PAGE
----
An acquaintance of mine recently got engaged. After contemplating on what a cute couple she and her fiancé made, my mind turned to their different positions in life. He, working a full-time job, she at uni for several more years with no immediate career prospects. But somehow it didn’t seem to be a major issue. Time and time again, I hear of a couple getting engaged and then married while the female half is still studying at uni. ‘Readiness’ seemed to be a concept that applied to men exclusively in many cases.
The whole concept of ‘readiness’ has always intrigued me. For some reason, it’s been cropping up an awful lot lately amongst people I know. As a Social Inquirer, I must confess that I’ve struggled with the term. (Postmodernism and relativism immediately comes to mind, and with them a whole host of other academic footnotes.) The above paragraph refers to financial readiness most obviously, but ‘readiness’ encompasses much more than that. It’s a term often bandied about when relationships fail. ‘Oh, he just wasn’t ready’. ‘In hindsight, neither of us were really ready’. But what does it actually mean to be ready to get married?
I have no definitive answer to that question. For some people, especially men, the question is mainly one of finances. This is due to the emphasis placed in many cultures, and indeed Islam, on men being carers and supporters of their families. Even if a woman works, as the majority do, many men, their families and prospective wive’s families like to know that they have a steady income before they go door-knocking. Much of the familial opposition to a person their son meets of his own accord (e.g. at uni, or through Muslim community events) stems from the fact that they feel their son is just not ready ie. financially stable.
‘Readiness’ also encompasses emotional and intellectual maturity. As you might guess, this is where things start to get really murky. Who deems when a person is in a fit emotional state to get into a relationship? How are you supposed to assess whether you’re fit to be a good partner before you even enter into a relationship? This, then begs the question: precisely how ready do you need to be to even approach someone for marriage?
As someone who firmly believes that emotional and spiritual growth is a lifelong project, I have trouble comprehending the idea that there would be any moment where you’d feel like you’re ‘there’. As mentioned previously, I also take issue with the fact that this type of ‘readiness’ is often underemphasised when it comes to the female half of the equation. Some claim that this is because women mature much earlier than men. Perhaps this is the case; popular discourse and anecdotal evidence certainly screams it. But that doesn’t mean that an eighteen year old female is necessarily ‘ready’ for marriage, or even a twenty eight year old female.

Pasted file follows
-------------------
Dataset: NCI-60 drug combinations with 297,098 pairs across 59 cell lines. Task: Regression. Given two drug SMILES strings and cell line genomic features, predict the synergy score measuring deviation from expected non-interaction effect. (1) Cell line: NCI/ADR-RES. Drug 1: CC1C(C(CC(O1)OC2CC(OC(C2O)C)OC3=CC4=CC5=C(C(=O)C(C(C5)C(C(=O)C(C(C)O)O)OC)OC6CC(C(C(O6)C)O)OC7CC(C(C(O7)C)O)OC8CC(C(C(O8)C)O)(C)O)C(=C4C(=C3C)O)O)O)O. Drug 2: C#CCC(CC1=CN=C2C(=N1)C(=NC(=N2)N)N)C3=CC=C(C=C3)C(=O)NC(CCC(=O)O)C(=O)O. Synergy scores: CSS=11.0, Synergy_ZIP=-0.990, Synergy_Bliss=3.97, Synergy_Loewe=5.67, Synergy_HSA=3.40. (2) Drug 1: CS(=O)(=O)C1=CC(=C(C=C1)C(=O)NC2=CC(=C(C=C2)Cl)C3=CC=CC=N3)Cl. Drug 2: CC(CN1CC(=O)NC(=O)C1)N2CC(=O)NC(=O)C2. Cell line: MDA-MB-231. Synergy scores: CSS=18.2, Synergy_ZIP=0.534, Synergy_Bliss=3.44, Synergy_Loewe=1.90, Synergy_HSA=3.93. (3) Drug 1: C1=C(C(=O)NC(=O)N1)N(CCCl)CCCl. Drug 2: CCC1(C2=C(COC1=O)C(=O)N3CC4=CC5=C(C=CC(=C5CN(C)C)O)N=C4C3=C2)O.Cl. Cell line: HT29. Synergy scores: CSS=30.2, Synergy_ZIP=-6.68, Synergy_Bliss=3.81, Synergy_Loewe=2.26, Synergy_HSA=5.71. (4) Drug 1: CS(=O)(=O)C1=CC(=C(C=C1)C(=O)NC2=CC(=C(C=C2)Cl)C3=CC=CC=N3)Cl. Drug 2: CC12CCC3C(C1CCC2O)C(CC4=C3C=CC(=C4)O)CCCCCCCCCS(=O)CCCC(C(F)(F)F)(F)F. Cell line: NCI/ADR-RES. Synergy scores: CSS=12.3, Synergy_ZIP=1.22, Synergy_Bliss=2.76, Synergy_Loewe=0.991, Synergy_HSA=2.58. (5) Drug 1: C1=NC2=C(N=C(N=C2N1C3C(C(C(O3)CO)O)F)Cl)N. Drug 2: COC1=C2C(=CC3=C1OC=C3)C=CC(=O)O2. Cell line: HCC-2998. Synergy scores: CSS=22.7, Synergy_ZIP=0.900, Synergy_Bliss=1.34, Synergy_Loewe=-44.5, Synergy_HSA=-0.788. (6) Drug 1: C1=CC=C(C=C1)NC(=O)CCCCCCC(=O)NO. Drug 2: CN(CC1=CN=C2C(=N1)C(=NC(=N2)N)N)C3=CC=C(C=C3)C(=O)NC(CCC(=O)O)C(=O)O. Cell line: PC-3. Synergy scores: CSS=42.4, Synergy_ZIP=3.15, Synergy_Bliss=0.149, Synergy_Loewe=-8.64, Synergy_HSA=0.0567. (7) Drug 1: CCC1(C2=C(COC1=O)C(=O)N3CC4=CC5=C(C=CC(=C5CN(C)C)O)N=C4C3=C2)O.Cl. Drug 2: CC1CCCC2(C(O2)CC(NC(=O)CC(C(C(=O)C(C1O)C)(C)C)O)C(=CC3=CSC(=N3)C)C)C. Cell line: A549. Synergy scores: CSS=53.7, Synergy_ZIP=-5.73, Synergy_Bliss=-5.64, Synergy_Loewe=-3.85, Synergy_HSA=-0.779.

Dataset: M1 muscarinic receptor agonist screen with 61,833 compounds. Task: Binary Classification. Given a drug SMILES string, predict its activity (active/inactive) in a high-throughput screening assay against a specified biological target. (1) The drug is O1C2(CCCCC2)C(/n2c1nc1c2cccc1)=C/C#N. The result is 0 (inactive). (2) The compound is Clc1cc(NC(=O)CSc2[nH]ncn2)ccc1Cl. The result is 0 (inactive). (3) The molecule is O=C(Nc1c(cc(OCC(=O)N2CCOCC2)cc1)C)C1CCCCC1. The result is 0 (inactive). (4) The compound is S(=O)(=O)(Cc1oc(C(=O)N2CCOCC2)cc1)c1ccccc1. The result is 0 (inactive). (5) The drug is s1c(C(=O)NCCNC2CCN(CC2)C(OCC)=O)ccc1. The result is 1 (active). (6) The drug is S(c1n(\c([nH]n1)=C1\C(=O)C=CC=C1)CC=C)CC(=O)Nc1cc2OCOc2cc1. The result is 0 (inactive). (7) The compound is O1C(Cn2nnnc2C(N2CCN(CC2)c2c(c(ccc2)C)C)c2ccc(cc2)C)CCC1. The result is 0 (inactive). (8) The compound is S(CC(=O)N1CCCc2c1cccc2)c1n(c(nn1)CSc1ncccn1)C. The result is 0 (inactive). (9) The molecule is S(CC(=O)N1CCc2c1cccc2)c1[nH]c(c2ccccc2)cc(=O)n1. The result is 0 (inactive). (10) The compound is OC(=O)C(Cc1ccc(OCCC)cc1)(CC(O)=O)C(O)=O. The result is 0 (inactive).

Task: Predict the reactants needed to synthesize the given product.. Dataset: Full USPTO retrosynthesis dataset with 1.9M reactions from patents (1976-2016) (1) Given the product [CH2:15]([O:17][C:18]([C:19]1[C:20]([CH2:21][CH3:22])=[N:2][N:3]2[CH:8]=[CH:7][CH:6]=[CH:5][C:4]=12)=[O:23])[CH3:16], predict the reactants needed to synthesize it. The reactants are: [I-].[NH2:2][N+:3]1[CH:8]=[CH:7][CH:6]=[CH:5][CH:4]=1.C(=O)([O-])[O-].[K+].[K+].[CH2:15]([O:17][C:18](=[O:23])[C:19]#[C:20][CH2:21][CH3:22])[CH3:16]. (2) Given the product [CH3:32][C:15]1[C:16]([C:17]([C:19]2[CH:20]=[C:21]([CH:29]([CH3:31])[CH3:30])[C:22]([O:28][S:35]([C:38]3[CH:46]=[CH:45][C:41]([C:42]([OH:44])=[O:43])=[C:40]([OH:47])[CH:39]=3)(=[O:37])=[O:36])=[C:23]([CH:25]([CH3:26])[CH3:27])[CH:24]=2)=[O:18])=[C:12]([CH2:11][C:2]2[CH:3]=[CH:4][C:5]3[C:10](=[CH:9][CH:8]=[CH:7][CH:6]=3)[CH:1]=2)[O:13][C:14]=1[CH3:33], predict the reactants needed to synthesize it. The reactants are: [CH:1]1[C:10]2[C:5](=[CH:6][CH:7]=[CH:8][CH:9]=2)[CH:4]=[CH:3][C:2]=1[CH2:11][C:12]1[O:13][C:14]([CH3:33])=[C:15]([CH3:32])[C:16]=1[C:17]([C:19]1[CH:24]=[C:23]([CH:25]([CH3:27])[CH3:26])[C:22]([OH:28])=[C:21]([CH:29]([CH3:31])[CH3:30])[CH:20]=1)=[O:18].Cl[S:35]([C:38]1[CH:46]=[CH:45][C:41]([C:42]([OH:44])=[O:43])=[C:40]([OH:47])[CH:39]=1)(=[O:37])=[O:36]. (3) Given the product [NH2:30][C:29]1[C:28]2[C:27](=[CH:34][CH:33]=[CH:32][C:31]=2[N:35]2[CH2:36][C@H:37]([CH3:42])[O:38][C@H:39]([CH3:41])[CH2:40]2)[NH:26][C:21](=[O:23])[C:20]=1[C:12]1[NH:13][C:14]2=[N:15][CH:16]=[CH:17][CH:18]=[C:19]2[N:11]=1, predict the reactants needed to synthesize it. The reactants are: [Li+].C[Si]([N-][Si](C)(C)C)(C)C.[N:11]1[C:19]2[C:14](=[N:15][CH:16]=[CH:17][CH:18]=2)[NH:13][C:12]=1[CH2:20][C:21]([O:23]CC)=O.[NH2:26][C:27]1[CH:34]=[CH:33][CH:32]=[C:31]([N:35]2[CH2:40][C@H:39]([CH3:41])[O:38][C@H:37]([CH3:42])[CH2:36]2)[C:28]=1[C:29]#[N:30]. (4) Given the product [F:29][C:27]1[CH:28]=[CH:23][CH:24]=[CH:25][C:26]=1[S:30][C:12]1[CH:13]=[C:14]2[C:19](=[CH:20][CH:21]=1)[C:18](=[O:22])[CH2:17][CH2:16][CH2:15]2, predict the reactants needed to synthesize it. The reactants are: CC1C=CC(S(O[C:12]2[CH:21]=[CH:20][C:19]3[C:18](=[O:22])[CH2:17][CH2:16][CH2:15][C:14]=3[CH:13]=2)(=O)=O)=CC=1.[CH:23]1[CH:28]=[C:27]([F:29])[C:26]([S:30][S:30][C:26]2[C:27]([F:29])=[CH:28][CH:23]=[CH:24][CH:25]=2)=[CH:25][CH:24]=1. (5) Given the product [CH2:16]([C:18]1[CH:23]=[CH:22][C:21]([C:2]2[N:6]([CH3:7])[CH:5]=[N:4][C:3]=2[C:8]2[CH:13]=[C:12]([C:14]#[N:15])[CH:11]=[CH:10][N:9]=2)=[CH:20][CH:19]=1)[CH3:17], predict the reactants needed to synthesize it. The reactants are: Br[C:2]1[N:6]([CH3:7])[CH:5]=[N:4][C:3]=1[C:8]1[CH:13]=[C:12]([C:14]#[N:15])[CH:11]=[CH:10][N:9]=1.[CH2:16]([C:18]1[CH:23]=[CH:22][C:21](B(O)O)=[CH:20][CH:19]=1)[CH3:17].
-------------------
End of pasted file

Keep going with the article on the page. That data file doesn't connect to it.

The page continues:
When it comes to ‘readiness’, people tend to fall into one of several categories (forgive me for the cake analogies, I have a soft spot for baking):
1.) ‘Still raw in the middle, total no go’
These people feel that they’re not ‘ready’ at all for marriage, and as such they’re pretty much untouchable. They feel it’d be unfair and irresponsible to get into a relationship while they’re still figuring it all out, and so plan to stay well clear of romantic entanglements until they do.
2.) ‘Still need a few more minutes in the oven, but can be taken out if necessary’
These people will generally avoid romantic entanglements wherever possible, but if it happens ‘organically’ they’re not too fussed. They feel they’re not quite there yet, but that they can get themselves over the line without too much hassle. They keep one eye open for potential partners and one eye firmly on their career/spiritual/ intellectual advancement.
3.) ‘Fully cooked, get me outta here!’
These people are keen to seal the deal. They are generally well-established and feel they’re at a stage in their life where the only thing ‘missing’ is companionship. They’re on the look-out and tend to bring things to a head (i.e. propose and get the parents involved) pretty quickly once they meet someone they like.
4.) ‘Cooking time? What is that?
These people don’t buy into the whole ‘readiness’ thing. They feel that when they meet a person they like, they’ll be ready to meet whatever challenges come together with that person, regardless of what stage of life they’re both in.
At the end of the day, no one can tell you precisely when you’re ready to get married. It’s not a scientific measurement with its own scale. Socially constructed, contextual parameters can and do assist in its determination, but ‘readiness’ is as much a state of mind as it is a concrete state of affairs.
Do you feel ready to get married? When do you think a person can be said to be ‘ready’ for marriage?